Archive | March, 2015

James Chase author book election of 1912

30 Mar

election of 1912 Wilson Roosevelt Taft Debs

1912 script

1912 112

1912 158

1912 159

1912 163 a

1912 163 b

1912 167

1912 178

1912 206

1912 213

1912 214

1912 222

1912 224

1912 230

1912 232

1912 234

1912 238

1912 239

1912 275

1912 277

1912 282

1912 81

1912 85

1912 95

1912 99

Broadcast News William Hurt Albert Brooks

26 Mar

Shut up a second…

Okay. Pretty petty party, isn’t
it, pal?

(picking his words)
I made one rule for myself when this
started and I realized I was going
to take a lot from you people because
of being from sports…

And the rule was…

Never to pretend to know more than
I did.

Can you name all the members of the

Okay, let’s drop it. I didn’t mean
I’d take a test for you — I mean if
that came up in conversation I’d…

We’re conversing…Oh my, the names
of the entire Cabinet has slipped my
mind. What are they?

Tom is getting pissed.

Don’t name them. Just tell me if
you know.

Yes, Aaron. I know the names of
the Cabinet.


A beat.

AARON (cont’d)
All twelve?


There are only ten.

original text Senate letter to Iran

14 Mar

An Open Letter to the Leaders of the Islamic Republic of Iran:

It has come to our attention while observing your nuclear negotiations with our government that you may not fully understand our constitutional system. Thus, we are writing to bring to your attention two features of our Constitution—the power to make binding international agreements and the different character of federal offices—which you should seriously consider as negotiations progress.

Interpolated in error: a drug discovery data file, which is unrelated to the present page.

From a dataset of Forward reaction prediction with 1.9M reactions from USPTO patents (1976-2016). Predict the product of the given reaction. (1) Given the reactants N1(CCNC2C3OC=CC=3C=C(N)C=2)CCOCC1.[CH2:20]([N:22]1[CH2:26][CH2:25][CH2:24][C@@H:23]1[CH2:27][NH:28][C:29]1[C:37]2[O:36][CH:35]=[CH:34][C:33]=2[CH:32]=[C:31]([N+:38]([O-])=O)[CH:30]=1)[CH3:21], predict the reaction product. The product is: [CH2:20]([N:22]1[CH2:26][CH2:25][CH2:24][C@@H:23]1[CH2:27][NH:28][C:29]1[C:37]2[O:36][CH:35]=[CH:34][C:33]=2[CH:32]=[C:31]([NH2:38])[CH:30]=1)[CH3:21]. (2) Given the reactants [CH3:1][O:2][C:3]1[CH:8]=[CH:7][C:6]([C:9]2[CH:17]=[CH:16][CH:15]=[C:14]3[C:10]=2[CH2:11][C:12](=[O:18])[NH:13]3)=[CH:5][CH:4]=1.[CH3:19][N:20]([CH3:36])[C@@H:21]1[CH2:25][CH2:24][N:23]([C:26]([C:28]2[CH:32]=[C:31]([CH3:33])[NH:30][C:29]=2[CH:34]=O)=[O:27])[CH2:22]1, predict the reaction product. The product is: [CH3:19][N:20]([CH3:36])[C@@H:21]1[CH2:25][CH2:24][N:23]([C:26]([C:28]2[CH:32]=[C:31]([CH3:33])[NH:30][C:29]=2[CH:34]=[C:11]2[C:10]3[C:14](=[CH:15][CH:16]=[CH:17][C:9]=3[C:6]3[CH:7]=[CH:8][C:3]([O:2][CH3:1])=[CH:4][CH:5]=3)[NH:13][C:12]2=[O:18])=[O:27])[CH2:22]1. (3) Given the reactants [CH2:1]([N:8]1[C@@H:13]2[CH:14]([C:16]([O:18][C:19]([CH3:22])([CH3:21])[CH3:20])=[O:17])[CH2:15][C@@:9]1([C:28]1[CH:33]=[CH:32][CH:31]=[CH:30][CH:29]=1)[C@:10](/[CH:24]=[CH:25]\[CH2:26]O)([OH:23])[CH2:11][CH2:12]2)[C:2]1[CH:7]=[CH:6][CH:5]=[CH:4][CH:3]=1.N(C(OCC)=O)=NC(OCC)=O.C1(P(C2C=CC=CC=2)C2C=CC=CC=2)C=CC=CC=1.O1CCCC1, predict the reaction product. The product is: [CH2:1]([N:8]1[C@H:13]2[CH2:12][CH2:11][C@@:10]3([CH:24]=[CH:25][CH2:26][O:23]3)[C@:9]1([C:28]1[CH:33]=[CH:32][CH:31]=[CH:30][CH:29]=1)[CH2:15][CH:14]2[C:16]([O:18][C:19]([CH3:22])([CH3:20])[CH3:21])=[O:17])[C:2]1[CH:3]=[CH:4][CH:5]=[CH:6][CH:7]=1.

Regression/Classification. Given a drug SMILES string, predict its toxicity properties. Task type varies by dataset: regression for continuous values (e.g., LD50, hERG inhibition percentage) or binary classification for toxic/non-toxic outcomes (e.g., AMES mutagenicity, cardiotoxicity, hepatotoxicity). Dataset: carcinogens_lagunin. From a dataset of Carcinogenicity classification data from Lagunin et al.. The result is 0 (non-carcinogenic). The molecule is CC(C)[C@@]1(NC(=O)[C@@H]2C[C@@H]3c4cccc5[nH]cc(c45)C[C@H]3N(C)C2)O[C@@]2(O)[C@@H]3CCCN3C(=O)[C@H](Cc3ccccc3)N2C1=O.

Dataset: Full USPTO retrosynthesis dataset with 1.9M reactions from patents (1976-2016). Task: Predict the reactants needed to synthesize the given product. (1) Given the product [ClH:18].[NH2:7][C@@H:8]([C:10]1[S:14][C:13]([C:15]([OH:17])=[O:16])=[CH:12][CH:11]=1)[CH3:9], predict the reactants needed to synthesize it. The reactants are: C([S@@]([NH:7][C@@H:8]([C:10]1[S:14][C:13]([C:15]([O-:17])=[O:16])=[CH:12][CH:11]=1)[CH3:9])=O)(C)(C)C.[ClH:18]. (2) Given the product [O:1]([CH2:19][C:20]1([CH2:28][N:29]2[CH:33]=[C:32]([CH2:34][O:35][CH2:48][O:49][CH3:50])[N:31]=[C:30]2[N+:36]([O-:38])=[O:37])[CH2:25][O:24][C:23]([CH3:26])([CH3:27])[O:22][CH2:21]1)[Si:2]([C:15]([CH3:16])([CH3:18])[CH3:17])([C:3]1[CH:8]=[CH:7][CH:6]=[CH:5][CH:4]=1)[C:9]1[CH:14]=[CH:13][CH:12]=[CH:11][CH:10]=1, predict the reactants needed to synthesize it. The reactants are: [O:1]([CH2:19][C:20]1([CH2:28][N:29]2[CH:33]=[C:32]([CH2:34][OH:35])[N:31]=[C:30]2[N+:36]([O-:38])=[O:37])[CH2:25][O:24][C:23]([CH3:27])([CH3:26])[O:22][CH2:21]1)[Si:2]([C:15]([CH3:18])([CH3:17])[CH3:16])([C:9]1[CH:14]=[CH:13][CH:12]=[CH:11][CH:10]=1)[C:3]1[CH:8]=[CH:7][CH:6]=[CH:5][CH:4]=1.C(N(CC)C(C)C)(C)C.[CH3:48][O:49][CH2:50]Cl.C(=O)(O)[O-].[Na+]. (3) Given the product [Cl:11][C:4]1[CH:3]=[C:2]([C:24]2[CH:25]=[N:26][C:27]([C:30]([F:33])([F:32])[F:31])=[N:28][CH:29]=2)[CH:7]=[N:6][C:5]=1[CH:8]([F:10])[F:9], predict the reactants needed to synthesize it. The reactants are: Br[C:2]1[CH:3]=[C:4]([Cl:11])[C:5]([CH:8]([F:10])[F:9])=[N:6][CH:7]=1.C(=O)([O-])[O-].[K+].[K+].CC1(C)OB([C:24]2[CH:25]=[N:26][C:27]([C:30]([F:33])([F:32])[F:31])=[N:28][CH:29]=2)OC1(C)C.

First, under our Constitution, while the president negotiates international agreements, Congress plays the significant role of ratifying them. In the case of a treaty, the Senate must ratify it by a two-thirds vote. A so-called congressional-executive agreement requires a majority vote in both the House and the Senate (which, because of procedural rules, effectively means a three-fifths vote in the Senate). Anything not approved by Congress is a mere executive agreement.

Second, the offices of our Constitution have different characteristics. For example, the president may serve only two 4-year terms, whereas senators may serve an unlimited number of 6-year terms. As applied today, for instance, President Obama will leave office in January 2017, while most of us will remain in office well beyond then—perhaps decades.

What these two constitutional provisions mean is that we will consider any agreement regarding your nuclear-weapons program that is not approved by the Congress as nothing more than an executive agreement between President Obama and Ayatollah Khamenei. The next president could revoke such an executive agreement with the stroke of a pen and future Congresses could modify the terms of the agreement at any time.

We hope this letter enriches your knowledge of our constitutional system and promotes mutual understanding and clarity as nuclear negotiations progress.